[ilds] RG Justine 1.1

slighcl slighcl at wfu.edu
Sun Apr 8 09:20:17 PDT 2007

Thank you for drawing out LD's studies in Freud &c., Michael.  You write 

>Freud may 
>have been an improvement on Sade in Durrell's mind, but he remained 
>unhappy with any one system of thought, indeed with any system at all.
And that last notion--LD's predilection for shying away from 
systems--gets captured in the juxtaposition of the two /Justine 
/epigraphs.  I have always fancied that the Freud and the Sade 
quotations are a challenge to the reader to get involved--not merely 
atmospheric outriders signaling the decadence to follow in the text--and 
the posts by Bill, Jamie, and Michael speak to this.  Obviously LD 
imagines a very engaged reader for his /Justine/. 

Curiously when I analyze them as rhetorical strategies I find that these 
epigraphs are in one sense about different ways to imagine an audience.  
If read generously, Freud includes his audience in a first person "we."  
Sade, by contrast, holds hard to his advantage over his audience, his 
"lovely Thérèse," she of the "little mind."

I would want to carry that attention to audience over to the unnamed 
narrator, I think.  (I will not flatten or normalize the experience by 
insisting that we call him Darley.)  What sort of audience does the 
narrator imagine in /Justine /1.1?  (I think that the opening moments of 
/Balthazar /critique his shortsightedness, but that will have to wait 
for a future reading thread.)

I will also note that the ordering of the epigraphs grants the last 
word--or last query?--to Sade, not Freud.  It is Sade who has the last say,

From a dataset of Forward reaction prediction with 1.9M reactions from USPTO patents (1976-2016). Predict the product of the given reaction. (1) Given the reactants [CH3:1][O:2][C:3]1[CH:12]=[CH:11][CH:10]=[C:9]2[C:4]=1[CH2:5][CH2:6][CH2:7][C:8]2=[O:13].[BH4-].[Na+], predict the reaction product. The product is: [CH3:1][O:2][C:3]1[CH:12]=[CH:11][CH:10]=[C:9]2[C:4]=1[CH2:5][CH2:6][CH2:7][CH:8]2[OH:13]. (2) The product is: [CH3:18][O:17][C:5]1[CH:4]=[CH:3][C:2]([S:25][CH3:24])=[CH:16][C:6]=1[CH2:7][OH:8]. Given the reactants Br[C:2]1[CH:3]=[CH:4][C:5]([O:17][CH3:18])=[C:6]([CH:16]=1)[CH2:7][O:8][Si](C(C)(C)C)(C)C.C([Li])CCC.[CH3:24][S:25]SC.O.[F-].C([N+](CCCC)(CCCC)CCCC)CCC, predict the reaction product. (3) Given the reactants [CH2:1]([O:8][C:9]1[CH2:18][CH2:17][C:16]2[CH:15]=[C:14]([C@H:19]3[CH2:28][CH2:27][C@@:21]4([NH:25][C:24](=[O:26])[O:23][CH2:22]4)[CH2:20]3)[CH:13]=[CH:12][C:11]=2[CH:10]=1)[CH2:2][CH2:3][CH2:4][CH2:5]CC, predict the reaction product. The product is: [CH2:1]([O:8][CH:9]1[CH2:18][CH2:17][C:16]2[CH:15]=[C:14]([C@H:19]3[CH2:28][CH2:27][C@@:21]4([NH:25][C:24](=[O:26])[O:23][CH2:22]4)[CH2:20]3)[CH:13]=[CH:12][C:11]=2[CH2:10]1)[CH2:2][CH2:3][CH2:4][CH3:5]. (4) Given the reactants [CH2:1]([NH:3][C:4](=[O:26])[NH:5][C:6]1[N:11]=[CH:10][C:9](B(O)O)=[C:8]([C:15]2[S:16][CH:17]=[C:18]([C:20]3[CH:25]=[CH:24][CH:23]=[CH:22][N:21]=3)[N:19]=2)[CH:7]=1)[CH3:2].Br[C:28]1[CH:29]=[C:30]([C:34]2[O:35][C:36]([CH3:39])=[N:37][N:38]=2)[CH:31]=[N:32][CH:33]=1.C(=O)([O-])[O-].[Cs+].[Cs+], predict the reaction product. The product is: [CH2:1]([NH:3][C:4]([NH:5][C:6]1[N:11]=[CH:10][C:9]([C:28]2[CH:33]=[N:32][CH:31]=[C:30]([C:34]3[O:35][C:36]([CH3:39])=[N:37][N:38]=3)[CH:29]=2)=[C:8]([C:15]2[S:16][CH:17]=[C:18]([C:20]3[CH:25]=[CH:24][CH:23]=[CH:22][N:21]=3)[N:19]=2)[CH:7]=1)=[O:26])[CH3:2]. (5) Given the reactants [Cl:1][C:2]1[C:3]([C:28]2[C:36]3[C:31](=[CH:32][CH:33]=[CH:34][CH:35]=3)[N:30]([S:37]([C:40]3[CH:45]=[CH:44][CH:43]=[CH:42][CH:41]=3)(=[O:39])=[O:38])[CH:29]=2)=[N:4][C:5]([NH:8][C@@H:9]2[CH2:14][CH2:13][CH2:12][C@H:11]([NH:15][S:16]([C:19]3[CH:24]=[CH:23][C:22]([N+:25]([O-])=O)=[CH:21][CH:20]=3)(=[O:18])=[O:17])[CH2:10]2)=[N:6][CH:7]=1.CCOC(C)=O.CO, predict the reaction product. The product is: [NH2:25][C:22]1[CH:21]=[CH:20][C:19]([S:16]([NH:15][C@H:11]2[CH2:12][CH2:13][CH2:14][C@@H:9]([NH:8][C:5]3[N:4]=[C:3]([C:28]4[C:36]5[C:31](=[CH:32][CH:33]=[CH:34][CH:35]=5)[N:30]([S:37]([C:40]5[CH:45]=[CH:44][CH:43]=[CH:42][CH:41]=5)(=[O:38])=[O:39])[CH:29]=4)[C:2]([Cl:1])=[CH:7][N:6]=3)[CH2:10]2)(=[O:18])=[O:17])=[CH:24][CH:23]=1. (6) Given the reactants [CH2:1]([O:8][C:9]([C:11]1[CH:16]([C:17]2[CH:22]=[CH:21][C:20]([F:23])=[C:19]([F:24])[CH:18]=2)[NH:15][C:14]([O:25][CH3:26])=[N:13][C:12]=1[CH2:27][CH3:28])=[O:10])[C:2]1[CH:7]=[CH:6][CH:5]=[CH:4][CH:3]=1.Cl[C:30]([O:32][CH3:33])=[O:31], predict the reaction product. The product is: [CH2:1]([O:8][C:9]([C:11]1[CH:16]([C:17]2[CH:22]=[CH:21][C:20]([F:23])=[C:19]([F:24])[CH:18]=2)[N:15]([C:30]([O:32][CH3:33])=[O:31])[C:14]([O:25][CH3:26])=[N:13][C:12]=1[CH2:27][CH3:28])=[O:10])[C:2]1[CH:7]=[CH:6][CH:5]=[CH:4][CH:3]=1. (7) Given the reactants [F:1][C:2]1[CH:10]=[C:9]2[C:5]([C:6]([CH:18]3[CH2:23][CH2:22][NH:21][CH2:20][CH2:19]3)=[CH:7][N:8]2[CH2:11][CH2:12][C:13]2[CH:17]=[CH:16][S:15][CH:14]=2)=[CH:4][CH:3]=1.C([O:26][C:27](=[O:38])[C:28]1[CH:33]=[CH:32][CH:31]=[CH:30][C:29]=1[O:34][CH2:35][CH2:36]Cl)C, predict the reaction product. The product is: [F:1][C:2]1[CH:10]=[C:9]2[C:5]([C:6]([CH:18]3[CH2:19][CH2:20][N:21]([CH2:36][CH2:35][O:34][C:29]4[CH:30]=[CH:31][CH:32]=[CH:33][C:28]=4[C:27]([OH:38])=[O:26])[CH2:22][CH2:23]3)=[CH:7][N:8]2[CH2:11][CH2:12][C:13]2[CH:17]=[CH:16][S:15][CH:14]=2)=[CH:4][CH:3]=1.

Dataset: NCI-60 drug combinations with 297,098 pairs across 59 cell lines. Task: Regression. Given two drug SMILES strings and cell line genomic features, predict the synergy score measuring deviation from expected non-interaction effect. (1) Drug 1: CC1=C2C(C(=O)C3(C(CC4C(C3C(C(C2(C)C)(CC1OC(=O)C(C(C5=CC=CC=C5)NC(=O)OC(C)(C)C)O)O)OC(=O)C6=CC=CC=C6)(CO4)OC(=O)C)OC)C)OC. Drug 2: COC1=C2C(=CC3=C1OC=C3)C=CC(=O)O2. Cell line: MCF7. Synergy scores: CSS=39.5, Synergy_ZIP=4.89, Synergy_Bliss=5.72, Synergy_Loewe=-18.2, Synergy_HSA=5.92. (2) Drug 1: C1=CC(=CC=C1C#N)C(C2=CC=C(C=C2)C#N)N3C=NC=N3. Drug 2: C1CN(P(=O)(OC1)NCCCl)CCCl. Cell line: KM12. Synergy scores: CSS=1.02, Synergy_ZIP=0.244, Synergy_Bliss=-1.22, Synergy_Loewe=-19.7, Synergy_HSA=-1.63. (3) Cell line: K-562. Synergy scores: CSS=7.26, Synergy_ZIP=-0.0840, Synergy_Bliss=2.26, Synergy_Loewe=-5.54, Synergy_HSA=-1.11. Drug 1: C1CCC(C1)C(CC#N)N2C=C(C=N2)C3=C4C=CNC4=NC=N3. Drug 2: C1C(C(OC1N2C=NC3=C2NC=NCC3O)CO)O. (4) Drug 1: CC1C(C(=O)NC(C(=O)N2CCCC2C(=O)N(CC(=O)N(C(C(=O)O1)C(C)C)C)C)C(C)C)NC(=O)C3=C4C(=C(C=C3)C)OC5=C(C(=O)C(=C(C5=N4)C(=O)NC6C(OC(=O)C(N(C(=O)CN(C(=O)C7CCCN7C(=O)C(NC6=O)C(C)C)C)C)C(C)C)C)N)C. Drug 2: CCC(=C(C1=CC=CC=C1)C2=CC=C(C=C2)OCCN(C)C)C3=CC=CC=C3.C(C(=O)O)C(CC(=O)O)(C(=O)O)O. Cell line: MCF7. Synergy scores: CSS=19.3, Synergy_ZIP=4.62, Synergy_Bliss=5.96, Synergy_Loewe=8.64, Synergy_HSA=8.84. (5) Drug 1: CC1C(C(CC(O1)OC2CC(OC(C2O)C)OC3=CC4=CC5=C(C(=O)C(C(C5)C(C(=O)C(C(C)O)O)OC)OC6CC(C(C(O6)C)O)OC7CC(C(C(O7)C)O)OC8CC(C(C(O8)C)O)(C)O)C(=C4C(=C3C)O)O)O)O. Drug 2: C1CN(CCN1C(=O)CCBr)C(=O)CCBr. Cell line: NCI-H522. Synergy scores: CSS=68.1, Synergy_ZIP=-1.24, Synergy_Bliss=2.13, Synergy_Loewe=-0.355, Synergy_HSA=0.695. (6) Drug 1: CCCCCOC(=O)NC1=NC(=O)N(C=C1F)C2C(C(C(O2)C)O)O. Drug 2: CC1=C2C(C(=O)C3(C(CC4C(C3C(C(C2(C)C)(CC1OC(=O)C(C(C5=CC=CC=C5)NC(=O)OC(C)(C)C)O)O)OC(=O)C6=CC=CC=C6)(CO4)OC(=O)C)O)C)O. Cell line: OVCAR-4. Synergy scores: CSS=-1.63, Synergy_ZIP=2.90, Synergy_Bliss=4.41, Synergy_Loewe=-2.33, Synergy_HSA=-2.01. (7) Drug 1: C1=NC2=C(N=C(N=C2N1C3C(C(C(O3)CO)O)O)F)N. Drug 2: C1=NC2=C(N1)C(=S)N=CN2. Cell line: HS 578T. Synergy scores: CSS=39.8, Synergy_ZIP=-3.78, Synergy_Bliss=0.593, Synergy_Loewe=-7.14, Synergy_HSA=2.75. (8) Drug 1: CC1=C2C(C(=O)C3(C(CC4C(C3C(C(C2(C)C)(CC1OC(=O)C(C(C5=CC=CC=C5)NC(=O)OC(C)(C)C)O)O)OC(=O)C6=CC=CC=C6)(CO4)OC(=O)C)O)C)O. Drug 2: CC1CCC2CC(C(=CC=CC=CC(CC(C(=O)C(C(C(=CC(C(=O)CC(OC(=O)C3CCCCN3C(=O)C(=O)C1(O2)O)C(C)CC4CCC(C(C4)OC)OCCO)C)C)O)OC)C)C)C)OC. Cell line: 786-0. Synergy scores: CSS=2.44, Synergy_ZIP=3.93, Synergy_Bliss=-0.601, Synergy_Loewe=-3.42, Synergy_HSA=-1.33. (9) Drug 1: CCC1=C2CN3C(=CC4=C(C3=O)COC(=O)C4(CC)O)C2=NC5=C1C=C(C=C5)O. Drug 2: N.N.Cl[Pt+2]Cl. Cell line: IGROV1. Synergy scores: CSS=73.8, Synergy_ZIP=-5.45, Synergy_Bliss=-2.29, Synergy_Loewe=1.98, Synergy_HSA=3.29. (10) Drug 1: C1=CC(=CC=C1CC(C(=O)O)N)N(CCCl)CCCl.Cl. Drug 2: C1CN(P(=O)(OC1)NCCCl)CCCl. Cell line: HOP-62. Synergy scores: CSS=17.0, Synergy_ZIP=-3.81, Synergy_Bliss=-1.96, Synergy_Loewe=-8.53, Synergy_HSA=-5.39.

I ask whether there can be any hesi-
    tation, lovely Thérèse, and where will your
    little mind find an argument able to combat
    that one?

I think that the reader feels a great deal of "hesitation"  when he or 
she moves from the more balanced harmonies that Michael has pointed out 
in Freud's epigraph to Sade's elaboration of starkly contrasting 
binaries and the condescending query which follows.  Again, the question 
mark lingers.  The process of moving through the text creates the sense 
of uneasiness; it is not merely the good Marquis who is aligning 
extremes--the juxtaposed epigraphs create another layer of ambiguity.  
Undeniably, in the larger /Quartet /LD has his characters work to come 
into a fuller understanding of their sexual selves.  But here at the 
start there is a great deal of uncertainty.

I look forward to more on this!


Charles L. Sligh
Department of English
Wake Forest University
slighcl at wfu.edu

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